While Donald Trump launched his latest tirade against the familiar Canadian targets of tariffs and dairy, nervous opposition MPs demanded answers on how to defend against the president's next expected attack — potentially crippling auto tariffs.
The Trump administration has already imposed punishing tariffs on imports of steel and aluminum from Canada, Mexico and the European Union, using national security as a justification.
But it is the investigation launched by the Department of Commerce — using the same national security clause — into whether tariffs should be slapped on cars and light trucks entering the U.S. that sparked major concern Tuesday for Conservative and New Democrat MPs.
Three MPs from the two parties — all representing auto-dependent Ontario ridings — pushed Foreign Affairs Minister Chrystia Freeland for answers on the government's strategy.
Freeland, who was testifying before House of Commons trade committee, wouldn't tip the government's hand, but she committed to hitting back hard with retaliation similar to Canada's $16.6 billion response to the new U.S. metal tariffs.
"We absolutely understand the centrality of the automotive sector to our economy, to our relationship with the U.S. and to NAFTA," Freeland said.
But Conservative MP Colin Carrie, who represents Oshawa, pushed for more.
"We know all that, and respectfully I thank you for your work on that, but what we don't know is: what is the plan?"
Carrie echoed the concern of New Democrat trade critic Tracey Ramsey, who cited Monday's TD Economics report that said auto tariffs could result in the loss of one in five auto sector jobs and create permanent "scarring" of the Canadian economy.
Ramsey said the government needs "a comprehensive auto strategy that isn't just about a pool of money but also a strategy across the board in our own country to combat the threat of these tariffs."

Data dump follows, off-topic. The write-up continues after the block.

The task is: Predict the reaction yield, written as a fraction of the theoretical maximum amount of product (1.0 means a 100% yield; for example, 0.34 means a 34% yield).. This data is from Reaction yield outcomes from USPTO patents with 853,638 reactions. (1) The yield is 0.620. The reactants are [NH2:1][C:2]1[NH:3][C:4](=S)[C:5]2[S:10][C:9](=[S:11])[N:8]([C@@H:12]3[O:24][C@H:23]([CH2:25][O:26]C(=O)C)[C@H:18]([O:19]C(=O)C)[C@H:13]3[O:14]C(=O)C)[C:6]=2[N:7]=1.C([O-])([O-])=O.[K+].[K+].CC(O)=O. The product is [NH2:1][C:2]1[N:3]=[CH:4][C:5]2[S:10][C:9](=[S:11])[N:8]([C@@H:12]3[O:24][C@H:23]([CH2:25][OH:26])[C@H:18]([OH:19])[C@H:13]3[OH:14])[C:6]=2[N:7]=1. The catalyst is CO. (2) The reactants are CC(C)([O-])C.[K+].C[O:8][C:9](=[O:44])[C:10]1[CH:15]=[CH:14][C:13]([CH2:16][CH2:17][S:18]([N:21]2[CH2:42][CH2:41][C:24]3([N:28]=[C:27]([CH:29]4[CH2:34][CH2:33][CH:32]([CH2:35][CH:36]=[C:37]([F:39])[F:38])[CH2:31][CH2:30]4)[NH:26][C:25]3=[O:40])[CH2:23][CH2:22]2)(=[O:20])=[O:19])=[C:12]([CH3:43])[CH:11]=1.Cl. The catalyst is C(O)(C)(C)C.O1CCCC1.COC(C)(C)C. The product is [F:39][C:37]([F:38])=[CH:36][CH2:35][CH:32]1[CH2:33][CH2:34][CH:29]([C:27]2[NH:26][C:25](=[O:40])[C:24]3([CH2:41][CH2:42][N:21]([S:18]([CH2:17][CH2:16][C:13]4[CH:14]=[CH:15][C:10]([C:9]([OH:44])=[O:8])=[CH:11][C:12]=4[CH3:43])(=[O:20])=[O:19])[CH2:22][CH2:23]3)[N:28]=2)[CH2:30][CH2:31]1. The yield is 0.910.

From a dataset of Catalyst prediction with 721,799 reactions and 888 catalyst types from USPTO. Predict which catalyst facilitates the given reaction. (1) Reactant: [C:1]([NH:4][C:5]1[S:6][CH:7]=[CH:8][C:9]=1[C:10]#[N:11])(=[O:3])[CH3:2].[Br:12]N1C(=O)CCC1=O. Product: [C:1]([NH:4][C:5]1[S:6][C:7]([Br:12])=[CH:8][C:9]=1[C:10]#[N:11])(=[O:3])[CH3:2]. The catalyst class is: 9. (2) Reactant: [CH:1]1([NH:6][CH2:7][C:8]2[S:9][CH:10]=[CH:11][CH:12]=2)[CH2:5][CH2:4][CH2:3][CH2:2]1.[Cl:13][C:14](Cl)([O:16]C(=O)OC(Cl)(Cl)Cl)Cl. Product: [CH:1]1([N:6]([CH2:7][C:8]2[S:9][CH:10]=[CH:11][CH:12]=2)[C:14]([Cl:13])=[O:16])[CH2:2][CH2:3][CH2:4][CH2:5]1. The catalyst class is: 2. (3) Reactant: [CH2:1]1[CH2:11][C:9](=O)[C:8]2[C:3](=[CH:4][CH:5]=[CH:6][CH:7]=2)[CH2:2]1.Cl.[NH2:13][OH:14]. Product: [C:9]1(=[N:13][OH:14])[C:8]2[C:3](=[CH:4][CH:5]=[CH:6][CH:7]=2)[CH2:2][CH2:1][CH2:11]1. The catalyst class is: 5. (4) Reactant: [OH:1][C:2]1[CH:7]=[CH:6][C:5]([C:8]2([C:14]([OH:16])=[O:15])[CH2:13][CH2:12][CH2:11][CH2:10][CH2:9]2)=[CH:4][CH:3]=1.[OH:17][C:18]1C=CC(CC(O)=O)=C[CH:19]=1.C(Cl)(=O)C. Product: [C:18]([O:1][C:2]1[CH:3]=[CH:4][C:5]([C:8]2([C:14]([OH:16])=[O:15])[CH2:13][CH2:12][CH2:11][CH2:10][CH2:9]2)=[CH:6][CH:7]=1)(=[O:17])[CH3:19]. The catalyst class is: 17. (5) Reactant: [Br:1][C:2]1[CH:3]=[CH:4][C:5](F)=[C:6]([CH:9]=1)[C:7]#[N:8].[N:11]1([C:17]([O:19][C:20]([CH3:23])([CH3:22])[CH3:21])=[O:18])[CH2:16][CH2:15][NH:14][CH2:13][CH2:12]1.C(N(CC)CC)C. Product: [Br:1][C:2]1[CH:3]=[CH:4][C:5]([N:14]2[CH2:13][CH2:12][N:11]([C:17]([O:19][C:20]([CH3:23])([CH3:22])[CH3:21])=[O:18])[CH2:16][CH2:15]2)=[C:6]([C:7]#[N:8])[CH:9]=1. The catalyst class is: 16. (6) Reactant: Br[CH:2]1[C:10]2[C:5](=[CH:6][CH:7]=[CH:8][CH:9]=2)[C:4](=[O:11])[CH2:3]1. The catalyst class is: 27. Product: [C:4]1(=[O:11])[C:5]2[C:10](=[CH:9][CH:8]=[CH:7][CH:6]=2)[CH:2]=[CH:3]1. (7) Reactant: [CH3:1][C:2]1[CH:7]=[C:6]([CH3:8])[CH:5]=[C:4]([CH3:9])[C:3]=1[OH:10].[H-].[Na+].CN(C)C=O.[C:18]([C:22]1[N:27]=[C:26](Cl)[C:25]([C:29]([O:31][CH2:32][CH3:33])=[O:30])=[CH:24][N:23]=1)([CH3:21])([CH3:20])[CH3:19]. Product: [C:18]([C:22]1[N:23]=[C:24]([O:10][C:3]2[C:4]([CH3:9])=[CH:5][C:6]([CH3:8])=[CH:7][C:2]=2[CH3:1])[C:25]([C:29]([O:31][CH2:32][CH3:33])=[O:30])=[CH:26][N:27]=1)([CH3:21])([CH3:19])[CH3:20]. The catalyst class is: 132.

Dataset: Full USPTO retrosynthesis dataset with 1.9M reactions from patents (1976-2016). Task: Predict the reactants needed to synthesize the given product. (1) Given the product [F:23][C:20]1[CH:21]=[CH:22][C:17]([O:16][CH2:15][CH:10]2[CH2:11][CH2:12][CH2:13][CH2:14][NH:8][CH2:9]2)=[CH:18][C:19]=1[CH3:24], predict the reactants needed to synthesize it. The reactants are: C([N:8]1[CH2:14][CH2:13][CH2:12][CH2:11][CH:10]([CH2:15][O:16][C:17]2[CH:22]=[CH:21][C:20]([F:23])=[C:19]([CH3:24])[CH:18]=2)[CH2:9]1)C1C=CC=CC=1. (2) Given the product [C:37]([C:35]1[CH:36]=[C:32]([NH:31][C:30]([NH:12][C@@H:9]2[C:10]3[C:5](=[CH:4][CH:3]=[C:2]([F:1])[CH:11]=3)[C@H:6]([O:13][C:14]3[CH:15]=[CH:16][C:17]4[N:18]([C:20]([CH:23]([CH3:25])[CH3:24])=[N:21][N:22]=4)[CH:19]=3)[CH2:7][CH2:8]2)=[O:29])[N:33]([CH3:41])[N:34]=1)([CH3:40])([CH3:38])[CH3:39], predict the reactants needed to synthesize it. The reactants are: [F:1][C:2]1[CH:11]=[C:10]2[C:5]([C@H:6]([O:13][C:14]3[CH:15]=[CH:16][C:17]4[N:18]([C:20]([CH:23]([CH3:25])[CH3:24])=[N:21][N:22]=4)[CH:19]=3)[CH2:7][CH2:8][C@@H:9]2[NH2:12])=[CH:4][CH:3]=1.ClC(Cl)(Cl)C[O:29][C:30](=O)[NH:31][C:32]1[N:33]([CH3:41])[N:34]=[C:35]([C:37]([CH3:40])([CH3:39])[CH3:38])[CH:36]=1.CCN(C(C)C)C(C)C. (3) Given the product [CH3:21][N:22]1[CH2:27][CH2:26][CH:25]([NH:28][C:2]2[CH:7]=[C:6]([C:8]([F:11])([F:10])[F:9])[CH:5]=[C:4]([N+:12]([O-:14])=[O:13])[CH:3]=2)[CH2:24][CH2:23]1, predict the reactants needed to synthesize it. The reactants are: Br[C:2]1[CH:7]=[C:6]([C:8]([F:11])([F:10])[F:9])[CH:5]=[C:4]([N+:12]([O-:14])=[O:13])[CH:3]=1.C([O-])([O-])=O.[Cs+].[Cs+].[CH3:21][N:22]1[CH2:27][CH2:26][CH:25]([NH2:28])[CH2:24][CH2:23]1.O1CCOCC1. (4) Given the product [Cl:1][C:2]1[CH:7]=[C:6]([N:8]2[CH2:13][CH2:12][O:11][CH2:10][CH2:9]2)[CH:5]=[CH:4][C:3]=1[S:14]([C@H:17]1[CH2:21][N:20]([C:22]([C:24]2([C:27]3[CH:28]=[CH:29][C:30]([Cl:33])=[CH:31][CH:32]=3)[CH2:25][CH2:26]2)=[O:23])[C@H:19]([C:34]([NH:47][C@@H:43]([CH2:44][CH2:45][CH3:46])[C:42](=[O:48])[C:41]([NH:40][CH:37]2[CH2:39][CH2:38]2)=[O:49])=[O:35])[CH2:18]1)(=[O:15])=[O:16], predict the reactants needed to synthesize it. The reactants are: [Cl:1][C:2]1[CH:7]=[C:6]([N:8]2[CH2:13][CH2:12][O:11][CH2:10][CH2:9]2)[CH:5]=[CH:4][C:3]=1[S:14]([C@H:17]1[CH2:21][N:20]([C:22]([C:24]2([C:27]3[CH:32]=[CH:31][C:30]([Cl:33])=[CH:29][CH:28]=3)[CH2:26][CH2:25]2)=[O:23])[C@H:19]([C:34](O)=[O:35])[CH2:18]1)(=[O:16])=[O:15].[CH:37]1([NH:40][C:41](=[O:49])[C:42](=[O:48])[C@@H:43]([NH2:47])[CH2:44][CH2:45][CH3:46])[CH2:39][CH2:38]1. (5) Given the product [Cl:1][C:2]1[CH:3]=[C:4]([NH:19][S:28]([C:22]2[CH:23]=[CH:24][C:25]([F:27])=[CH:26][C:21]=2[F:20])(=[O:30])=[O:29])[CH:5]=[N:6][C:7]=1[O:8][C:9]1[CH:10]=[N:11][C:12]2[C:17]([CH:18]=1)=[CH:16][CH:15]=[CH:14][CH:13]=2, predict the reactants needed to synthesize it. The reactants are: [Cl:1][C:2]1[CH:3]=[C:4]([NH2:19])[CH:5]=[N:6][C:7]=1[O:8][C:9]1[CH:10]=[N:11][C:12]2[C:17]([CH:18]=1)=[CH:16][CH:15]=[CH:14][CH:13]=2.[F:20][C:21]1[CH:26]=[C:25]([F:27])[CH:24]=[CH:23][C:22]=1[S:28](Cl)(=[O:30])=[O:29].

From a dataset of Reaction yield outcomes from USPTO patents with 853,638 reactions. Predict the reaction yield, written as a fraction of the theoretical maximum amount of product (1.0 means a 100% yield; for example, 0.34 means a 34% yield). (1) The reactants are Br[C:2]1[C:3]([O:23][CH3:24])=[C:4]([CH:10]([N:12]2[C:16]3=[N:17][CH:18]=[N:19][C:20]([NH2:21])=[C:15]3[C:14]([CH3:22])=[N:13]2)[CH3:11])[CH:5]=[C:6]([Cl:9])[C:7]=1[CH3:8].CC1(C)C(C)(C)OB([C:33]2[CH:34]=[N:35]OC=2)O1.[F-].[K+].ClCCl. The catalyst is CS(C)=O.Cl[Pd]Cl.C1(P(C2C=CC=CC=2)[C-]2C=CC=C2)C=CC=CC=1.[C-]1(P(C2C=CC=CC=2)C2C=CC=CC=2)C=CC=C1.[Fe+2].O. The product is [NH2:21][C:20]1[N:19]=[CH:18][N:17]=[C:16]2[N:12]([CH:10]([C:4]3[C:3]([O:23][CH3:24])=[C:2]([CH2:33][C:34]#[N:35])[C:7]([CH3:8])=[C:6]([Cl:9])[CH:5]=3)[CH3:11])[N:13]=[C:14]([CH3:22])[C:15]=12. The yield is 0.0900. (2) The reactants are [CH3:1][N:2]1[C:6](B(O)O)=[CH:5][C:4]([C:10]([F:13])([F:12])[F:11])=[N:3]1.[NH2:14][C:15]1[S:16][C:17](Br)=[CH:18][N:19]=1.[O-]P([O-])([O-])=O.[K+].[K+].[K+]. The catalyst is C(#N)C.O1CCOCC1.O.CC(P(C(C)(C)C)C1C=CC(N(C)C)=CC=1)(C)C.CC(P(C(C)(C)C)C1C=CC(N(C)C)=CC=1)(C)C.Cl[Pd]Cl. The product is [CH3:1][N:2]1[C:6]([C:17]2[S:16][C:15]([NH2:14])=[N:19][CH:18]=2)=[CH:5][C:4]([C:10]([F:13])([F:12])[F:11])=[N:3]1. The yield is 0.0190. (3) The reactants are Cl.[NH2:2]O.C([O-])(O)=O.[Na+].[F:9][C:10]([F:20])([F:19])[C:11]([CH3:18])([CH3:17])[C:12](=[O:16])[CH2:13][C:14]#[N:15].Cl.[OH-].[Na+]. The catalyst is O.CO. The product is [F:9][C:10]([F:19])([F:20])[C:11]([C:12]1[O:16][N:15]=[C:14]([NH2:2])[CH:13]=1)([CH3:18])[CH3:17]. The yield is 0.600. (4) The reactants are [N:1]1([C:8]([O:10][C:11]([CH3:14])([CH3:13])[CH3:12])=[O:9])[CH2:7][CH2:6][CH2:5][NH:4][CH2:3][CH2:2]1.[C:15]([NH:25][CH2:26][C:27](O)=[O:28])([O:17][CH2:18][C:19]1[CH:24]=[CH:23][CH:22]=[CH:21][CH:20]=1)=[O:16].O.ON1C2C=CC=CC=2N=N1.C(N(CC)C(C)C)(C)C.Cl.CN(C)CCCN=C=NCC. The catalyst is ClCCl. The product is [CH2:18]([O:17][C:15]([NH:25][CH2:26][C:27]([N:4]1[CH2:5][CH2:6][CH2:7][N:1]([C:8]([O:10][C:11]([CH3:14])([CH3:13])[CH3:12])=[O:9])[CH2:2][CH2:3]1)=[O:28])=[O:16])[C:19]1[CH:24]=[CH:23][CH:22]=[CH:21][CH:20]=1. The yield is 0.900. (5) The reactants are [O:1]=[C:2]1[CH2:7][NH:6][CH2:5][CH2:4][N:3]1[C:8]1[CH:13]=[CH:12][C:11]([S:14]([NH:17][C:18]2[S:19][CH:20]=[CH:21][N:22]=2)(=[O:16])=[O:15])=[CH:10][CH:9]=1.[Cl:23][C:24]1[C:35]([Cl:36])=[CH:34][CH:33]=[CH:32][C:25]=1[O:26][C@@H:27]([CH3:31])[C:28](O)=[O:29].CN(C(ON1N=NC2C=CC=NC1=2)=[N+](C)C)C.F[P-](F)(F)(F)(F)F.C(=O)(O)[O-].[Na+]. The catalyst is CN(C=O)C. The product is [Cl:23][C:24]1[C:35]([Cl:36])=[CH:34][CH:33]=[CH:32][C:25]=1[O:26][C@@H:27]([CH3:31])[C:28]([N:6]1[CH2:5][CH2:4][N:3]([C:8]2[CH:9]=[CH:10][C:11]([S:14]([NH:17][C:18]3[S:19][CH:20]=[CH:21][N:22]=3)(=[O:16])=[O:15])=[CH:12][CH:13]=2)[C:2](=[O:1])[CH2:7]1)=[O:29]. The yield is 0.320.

Carrie said he was worried about the government's ability to craft a plan given it is running deficits and doesn't have a lot of fiscal room to deal with what he called the "eventuality" of U.S. auto tariffs.
"For my community that is an emergency. For Ontario that's an emergency, for our economy that's an emergency."
Freeland said Canada was working on a response that was "firm, clear and resolute" like its response to the steel and aluminum tariffs.
"Our preparations in support of the auto sector are equally detailed and our support will be equally firm and clear and that's a commitment."
Moments before Freeland's testimony, Trump unleashed a fresh attack, accusing Canadians of sneaking their American shopping back home — all because of what he calls "massive" tariffs on American goods.
Speaking to a gathering of small business owners in Washington, Trump again blasted the North American Free Trade Agreement, saying the U.S. can no longer afford to be the "stupid country."
Canada imposes such onerous tariffs on U.S. products — shoes, for instance — that people are forced to "scuff 'em up" in order to "smuggle" them home, the president said, seemingly confusing tariffs with duties.
Trump said he's looking out for American farmers and manufacturers, as he again took issue with Canada's supply management system for dairy farmers.
Freeland told the committee the "absurd and insulting" U.S. metal tariffs will be met with a firm response on July 1.
The government has finished consulting Canadians on its proposed list of American consumer goods — dozens of items from Kentucky bourbon, to candles, to felt-tipped pens — and will be making some tweaks on which will be slapped with new duties, Freeland said.
"We will be using that feedback to modify the list," she said. "We will not escalate, and we will not back down."
Freeland met last week with Trump trade czar Robert Lighthizer and spoke to him Monday by phone. She also spoke with U.S. Secretary of State Mike Pompeo over the weekend. She said Canada, Mexico and the U.S. will continue negotiating NAFTA through the summer and that she is convinced there is "goodwill" moving forward.
Earlier Tuesday, the official Opposition called for an emergency debate in the House of Commons over the future of Canada-U.S. trade relations.
Conservative foreign affairs critic Erin O'Toole said Canadians need to see their elected representatives addressing what is the biggest economic crisis in their lifetime. But Commons Speaker Geoff Regan said the issue did not meet the requirements for an emergency debate.